Posted Sept. 26, 2018
Coding is an unsung art. It requires skill, creativity, and care to craft a program – or even just part of a program – that can help its users in a functional way. These professionals should be rightfully proud of the work they produce.
Documentation, though? Documentation is typically an afterthought, if it’s tackled at all. All too frequently, any documentation or computer science writing represents only a half-hearted effort, something the coder forced him- or herself to do before starting their next “real” project.
However, anytime you are reluctant to write documentation to accompany your code, you’re diminishing the impact your code could have. The less people understand your work, the more they will assume it’s not for them (or fail to understand how to use it), and the fewer people will actually use it.
This is particularly critical if you write open-source code and would like contributors to join your project. It is your documentation, not the code itself, that will generate enthusiasm and excitement. Indeed, code isn’t truly finished until documentation is prepared. How else will you communicate its purpose, its benefits and advantages, and its functions? Code without documentation risks going unused or, in extreme cases, even backfiring on the user.
Documentation can include:
- “README” files, which are usually the point of first contact with potential users and others. The README explains what the project is, its reason for existence, and how to get started with it.
- “Frequently Asked Questions” (FAQs) that answer common questions and help readers to better understand your product and its intricacies.
- Programming documentation. If you are working with colleagues or collaborators, you might produce internal documentation that facilitates their involvement and understanding of the code.
- And more. Anything that explains, contextualizes, and assists users and other developers can be incorporated into documentation.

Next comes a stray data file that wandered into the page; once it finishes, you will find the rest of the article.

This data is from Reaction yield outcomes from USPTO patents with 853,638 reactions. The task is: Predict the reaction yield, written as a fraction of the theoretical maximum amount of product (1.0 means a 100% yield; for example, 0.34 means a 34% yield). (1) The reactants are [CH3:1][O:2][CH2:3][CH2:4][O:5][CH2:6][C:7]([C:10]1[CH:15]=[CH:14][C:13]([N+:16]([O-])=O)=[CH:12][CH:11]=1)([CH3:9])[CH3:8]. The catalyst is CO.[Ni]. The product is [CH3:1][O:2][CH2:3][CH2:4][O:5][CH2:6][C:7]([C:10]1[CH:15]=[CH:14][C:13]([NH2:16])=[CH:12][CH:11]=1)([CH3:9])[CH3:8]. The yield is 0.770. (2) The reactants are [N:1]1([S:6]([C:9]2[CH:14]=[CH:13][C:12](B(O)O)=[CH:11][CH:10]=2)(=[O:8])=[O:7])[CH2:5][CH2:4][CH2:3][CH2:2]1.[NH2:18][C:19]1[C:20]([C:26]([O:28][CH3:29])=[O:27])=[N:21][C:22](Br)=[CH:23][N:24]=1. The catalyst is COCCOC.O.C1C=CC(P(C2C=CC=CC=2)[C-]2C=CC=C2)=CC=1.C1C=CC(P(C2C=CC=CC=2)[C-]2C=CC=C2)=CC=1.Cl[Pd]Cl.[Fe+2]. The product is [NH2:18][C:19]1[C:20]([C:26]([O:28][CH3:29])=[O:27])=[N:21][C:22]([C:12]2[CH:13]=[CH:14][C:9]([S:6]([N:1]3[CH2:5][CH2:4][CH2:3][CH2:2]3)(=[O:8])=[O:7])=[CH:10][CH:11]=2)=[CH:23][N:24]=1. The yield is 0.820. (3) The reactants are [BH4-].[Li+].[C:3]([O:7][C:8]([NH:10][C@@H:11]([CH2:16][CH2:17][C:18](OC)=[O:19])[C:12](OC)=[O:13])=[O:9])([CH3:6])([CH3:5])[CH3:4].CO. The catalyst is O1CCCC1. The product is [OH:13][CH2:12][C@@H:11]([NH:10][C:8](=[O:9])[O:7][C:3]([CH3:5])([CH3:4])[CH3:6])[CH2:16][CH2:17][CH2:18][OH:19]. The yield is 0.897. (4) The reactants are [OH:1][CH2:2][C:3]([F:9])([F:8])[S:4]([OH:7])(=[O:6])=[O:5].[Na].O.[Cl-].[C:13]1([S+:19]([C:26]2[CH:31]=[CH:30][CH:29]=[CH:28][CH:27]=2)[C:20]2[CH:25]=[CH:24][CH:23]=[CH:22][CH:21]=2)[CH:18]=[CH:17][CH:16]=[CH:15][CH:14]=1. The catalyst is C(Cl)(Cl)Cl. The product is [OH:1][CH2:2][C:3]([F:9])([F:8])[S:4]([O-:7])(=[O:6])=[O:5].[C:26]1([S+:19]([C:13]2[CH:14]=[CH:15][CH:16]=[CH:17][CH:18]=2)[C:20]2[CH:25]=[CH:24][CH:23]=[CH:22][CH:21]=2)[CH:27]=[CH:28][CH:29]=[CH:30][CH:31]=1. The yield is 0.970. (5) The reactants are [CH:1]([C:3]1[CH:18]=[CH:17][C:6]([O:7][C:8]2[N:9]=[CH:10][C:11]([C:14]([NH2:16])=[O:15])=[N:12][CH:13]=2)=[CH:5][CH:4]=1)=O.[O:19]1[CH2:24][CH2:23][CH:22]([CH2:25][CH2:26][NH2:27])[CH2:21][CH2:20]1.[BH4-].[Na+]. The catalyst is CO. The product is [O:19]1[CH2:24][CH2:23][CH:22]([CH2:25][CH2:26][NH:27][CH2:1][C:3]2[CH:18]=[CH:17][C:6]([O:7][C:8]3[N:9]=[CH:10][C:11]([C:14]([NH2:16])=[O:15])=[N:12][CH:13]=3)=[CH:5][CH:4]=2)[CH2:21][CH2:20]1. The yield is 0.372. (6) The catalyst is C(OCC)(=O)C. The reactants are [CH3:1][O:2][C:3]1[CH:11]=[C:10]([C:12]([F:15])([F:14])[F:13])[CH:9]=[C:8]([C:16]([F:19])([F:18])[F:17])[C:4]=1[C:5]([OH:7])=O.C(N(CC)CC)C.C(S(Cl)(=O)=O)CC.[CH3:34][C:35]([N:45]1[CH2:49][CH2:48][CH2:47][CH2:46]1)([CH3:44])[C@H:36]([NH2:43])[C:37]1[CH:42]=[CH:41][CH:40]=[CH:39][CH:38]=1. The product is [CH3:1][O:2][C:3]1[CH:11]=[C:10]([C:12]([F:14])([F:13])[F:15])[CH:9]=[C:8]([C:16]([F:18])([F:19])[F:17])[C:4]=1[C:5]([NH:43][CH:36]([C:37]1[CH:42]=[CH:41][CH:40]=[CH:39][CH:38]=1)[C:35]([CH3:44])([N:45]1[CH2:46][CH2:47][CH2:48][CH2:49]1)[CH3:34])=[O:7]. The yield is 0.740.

How can you make it easier to develop such documents?
- Write consistently. Although “batching” your writing tasks after completion of the code may seem like it would be more productive, developing an ongoing writing habit will create a smooth rhythm that will facilitate document production.
- Document as you go. If you already leave comments in the code itself, try to be a little more descriptive with them, and you’ll already have a great start on your documentation.
- Take an engineering approach. Treat writing projects like engineering problems. By thinking of writing as a different kind of coding – which it is, in many ways – it may help a code-minded person tackle the job.
- Develop your writing skills. Writing, like coding, is based as much or more on skills as on talent. It’s natural to put off the tasks with which we feel less comfortable. Develop your writing skills, and you’ll feel much more confident about – and less resistant to – writing the documentation that completes your code.
About Hurley Write, Inc.
Hurley Write, Inc., a certified women-owned small business (WBENC and WOSB), Historically Underutilized (HUB), and Disadvantaged Business Enterprise (DBE), has been designing and teaching customized onsite and online technical, business, and scientific writing courses for over 25 years. We also develop and teach specialty courses, such as how to write proposals and standard operating procedures (SOPs) and deviation and investigation reports, and how to prepare and give great presentations.